Death in Rome : The Protestant Cemetery and The Catacombs of San Callisto

One visit I had promised myself on this trip to Rome was pay to a call at the Cimitero Acattolico or, as usually known in English, The Protestant Cemetery at Rome.

pyramid

“The cemetery is an open space among ruins, covered in winter with violets and daisies. It might make one in love with death, to think one should be buried in so sweet a place”

Percy Bysshe Shelley: Adonais: an elegy on the death of John Keats (1821)

I checked the website carefully before leaving home and made extra sure that Saturday 14 March was not a holiday and so after taking the train from Tivoli to Rome I made my way to the cemetery. When you emerge from the Pyramide Metro Station you can’t miss the huge Pyramid to Gaius Cestius and the cemetery is right next door: but you risk life and limb when crossing the roads to get to it!

Thomas Hardy wrote a poem entitled

“Rome at the Pyramid of Cestius Near the Graves of Shelley and Keats (1887)”

Who, then, was Cestius,
And what is he to me? –
Amid thick thoughts and memories multitudinous
One thought alone brings he.

I can recall no word
Of anything he did;
For me he is a man who died and was interred
To leave a pyramid

Whose purpose was exprest
Not with its first design,
Nor till, far down in Time, beside it found their rest
Two countrymen of mine.

Cestius in life, maybe,
Slew, breathed out threatening;
I know not. This I know: in death all silently
He does a kindlier thing,

In beckoning pilgrim feet
With marble finger high
To where, by shadowy wall and history-haunted street,
Those matchless singers lie . . .

–Say, then, he lived and died
That stones which bear his name
Should mark, through Time, where two immortal Shades abide;
It is an ample fame.

cemetery

I was not disappointed. It’s truly an oasis of peace and tranquility. It’s divided into sections pre- and post- 1821; which is why Shelley’s ashes are not buried near Keats’s grave.

keats and severn

The Graves of Keats and Severn (and Severn’s son)

‘Here Lies One Whose Name Was Writ in Water’ [The only words Keats wished to be on his gravestone]

‘This Grave contains all that was mortal, of a YOUNG ENGLISH POET, who on his Death Bed, in the Bitterness of his heart, at the Malicious Power of his enemies, desired these words to be Engraven on his Tomb Stone’ [Words added by his friends Joseph Severn and Charles Brown]

To Shelley's

shelley's

‘Nothing of him that doth fade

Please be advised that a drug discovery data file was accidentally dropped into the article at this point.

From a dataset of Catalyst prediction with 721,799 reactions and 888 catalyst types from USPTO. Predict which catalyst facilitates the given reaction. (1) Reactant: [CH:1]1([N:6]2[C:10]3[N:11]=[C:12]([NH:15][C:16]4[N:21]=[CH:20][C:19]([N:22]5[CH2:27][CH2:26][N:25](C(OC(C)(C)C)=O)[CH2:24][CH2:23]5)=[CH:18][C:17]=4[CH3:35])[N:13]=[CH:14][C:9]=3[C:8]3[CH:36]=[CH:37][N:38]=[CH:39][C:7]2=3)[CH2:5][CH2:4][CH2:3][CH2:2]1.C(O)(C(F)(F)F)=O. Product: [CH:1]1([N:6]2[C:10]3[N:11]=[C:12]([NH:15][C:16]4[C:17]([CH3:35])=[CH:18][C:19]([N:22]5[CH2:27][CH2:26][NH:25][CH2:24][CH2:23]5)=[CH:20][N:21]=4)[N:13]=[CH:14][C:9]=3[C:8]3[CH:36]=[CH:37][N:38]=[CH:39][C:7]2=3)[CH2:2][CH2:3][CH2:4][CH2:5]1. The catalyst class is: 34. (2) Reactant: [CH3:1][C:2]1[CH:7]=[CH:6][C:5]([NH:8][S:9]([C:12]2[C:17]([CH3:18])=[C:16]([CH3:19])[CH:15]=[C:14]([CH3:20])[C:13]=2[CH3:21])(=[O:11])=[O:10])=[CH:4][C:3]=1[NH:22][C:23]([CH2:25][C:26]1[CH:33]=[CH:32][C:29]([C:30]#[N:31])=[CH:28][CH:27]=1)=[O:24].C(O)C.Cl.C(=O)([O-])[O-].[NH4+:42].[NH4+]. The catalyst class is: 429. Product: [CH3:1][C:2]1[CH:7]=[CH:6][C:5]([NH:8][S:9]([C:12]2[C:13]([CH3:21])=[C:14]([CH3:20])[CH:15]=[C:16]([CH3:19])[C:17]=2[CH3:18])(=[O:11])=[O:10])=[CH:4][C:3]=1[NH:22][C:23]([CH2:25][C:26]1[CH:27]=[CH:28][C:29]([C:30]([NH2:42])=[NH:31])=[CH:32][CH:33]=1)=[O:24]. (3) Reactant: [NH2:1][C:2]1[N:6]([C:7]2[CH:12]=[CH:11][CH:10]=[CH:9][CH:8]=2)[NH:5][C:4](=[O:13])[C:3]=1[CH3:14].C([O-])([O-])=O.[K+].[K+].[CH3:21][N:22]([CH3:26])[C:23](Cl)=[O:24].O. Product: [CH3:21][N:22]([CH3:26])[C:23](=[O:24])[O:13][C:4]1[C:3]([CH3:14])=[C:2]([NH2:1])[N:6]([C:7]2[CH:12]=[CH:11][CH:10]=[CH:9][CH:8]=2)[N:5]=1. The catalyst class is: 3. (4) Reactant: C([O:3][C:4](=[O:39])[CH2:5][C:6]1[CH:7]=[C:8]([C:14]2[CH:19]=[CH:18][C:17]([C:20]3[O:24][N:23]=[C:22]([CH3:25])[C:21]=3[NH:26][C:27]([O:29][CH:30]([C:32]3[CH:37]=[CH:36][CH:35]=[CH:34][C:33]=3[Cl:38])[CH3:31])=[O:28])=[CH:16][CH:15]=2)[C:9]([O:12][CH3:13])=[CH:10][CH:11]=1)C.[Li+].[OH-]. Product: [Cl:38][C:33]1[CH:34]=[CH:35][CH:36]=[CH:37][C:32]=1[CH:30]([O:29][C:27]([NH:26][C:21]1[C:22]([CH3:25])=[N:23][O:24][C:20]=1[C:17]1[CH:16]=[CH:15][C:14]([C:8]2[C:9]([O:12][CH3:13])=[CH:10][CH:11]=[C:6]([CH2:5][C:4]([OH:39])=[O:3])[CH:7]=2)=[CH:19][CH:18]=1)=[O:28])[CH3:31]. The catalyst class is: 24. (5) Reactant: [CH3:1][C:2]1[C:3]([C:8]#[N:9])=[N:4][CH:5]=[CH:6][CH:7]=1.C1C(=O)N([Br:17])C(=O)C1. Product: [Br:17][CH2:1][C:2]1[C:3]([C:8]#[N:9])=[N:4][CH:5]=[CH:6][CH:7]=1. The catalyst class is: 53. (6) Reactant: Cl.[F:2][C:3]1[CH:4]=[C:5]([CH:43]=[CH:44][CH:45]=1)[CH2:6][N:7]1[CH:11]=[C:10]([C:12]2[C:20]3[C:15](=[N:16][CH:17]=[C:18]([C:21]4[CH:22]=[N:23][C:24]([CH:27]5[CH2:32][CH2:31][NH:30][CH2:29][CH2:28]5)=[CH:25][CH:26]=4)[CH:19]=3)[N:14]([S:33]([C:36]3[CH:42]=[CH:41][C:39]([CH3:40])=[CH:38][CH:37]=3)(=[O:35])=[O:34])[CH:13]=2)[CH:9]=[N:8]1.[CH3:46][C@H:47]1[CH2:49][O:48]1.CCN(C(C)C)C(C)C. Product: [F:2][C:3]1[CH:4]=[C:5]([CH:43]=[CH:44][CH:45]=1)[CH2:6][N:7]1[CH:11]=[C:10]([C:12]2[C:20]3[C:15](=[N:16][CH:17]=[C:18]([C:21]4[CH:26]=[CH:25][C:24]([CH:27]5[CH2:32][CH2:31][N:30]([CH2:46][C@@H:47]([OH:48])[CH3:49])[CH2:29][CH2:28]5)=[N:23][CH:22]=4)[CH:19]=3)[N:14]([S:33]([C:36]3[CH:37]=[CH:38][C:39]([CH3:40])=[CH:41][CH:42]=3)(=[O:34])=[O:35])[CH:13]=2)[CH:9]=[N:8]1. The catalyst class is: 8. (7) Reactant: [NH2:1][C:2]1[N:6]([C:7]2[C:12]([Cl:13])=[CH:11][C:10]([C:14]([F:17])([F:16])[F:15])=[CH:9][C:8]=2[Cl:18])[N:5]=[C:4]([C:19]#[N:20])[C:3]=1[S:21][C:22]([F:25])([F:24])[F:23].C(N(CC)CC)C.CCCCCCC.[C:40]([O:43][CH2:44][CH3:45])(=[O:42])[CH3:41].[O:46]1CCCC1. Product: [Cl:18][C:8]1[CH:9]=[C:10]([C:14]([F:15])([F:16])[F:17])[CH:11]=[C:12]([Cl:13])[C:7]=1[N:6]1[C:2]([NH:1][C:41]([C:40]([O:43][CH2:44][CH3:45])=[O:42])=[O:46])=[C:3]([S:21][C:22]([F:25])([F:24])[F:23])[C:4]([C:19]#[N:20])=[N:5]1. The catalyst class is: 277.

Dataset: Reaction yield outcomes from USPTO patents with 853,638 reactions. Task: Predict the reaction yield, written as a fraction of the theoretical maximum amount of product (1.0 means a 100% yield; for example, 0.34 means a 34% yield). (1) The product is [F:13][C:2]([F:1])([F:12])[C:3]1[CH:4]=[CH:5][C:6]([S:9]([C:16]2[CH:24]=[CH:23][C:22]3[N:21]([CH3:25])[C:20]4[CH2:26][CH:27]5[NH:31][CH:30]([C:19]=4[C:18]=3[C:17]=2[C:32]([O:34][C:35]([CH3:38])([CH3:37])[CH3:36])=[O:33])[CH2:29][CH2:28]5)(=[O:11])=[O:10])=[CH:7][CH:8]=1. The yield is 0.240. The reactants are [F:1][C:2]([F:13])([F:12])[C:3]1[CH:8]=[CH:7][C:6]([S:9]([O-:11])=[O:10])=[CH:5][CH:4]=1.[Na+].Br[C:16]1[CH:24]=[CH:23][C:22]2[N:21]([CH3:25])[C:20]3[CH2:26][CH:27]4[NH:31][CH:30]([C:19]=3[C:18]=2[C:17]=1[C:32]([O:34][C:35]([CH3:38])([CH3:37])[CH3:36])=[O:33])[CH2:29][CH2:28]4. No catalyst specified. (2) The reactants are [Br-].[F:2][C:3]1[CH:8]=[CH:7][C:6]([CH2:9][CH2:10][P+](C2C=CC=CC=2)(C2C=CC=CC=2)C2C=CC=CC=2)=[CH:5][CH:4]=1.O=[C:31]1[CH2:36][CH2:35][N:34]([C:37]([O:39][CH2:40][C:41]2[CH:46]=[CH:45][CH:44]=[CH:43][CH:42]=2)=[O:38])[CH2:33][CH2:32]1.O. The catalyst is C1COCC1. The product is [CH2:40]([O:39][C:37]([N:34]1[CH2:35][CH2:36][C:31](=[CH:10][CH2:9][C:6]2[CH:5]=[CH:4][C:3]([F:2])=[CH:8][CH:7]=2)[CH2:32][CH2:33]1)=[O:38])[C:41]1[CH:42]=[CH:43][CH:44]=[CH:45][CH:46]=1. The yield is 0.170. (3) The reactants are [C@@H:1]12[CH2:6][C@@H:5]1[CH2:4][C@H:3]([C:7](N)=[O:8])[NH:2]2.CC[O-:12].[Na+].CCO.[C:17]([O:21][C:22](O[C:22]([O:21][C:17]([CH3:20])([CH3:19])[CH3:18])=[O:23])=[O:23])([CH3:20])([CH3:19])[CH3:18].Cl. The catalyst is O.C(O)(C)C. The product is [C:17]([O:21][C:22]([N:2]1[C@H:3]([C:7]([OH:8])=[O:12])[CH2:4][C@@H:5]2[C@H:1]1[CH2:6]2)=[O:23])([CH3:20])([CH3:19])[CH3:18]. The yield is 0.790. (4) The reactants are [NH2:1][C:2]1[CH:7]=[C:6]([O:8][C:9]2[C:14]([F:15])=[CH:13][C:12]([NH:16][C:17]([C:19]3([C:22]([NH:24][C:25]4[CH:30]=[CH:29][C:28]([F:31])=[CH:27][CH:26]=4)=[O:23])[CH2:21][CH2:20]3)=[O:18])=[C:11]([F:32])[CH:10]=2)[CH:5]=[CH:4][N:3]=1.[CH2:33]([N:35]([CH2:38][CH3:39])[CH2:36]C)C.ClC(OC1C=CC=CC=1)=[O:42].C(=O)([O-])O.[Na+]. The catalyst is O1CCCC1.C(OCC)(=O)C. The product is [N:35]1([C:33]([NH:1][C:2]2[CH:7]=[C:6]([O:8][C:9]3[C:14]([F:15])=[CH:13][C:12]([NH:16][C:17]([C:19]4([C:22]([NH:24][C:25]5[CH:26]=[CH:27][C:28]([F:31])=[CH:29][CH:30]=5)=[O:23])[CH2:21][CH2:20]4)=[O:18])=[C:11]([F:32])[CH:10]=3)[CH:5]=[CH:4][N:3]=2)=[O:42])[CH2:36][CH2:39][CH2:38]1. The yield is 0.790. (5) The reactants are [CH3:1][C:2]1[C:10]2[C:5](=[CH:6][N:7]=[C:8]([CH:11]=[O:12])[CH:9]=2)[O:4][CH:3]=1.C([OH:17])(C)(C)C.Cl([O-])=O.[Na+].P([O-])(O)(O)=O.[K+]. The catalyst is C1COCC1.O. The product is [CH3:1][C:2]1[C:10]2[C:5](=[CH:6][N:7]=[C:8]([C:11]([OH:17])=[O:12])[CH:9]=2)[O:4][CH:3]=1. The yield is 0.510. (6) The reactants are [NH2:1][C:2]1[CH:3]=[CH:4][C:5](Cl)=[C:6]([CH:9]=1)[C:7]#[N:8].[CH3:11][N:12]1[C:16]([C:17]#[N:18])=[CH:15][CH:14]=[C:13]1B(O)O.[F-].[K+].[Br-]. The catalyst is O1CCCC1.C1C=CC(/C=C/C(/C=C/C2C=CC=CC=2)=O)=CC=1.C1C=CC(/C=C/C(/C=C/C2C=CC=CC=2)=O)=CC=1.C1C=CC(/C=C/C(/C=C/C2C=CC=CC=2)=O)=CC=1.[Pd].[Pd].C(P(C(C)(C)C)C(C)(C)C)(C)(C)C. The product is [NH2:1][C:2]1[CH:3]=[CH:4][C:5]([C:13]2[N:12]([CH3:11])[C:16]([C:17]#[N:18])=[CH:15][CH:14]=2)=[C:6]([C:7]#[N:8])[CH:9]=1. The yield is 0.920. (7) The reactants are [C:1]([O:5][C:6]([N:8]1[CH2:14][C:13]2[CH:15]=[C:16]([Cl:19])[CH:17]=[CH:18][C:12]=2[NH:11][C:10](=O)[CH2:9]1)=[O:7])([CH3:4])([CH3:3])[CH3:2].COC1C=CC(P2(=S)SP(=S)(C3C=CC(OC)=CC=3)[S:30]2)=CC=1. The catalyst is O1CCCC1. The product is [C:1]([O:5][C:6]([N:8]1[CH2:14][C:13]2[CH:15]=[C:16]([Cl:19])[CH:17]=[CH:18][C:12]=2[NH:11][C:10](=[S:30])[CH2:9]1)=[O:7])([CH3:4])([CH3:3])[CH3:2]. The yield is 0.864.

But doth suffer a sea-change
Into something rich and strange’

From Shakespeare’s The Tempest [Shelley was drowned and only his ashes are buried here]

There is an especially good chapter about the cemetery in Peter Stanford’s “How to read a graveyard“.

shop and info

There’s a small bookshop and information office (above) near the entrance and the English guide helped me to pinpoint the grave of a little-known Australian author whose books I enjoy : Martin Boyd.

MB grave

His best-known book is “Lucinda Brayford” but I’ve enjoyed reading his Langton tetralogy lately :

The Langton tetralogy which, though not published as a series during his lifetime, is now referred to as a collective:
The Cardboard Crown (London, England: Cresset Press, 1952.)
A Difficult Young Man (London, England : Cresset Press, 1955.)
Outbreak of Love (London, England: John Murray, 1957.)
When Blackbirds Sing (London, England: Abelard-Schuman, 1962.)

MB headstone

Martin Boyd’s Headstone

Even though the Protestant Cemetery was high on my list this visit I also hoped to walk some of the famous Appian Way, the Roman road that connects Rome with Brindisi in southeast Italy. I read in my guidebooks how to get there and which were the best parts to see then noticed in small inset box this note : Enjoy Rome offers a 3-hour bus and walking tour of the Appia Antica … Call for tour times.

At Catacomb

At the Catacombs

I discovered that the Enjoy Rome office is very near to Termini Station so I bought a ticket for the Tuesday 10am departure. The first stop of the excursion is at The Catacombs of San Callisto. We were able to descend into a maze of tunnels and see various types of burial chambers with and without mural decorations.

entrance

“Ancient Roman law forbade burials, regardless of religion, inside the city walls. San Callisto is one of the most famous of over 60 catacombs in the city area. There are multiple levels of 1900 year old hand-dug corridors, past a mind-boggling number of tomb niches. Christian-themed inscriptions and frescoes, often endearingly simplistic but carrying strong messages of faith, are everywhere in the catacombs.” [Adapted from Frommer’s Rome Day-By-Day] Several Popes were entombed here.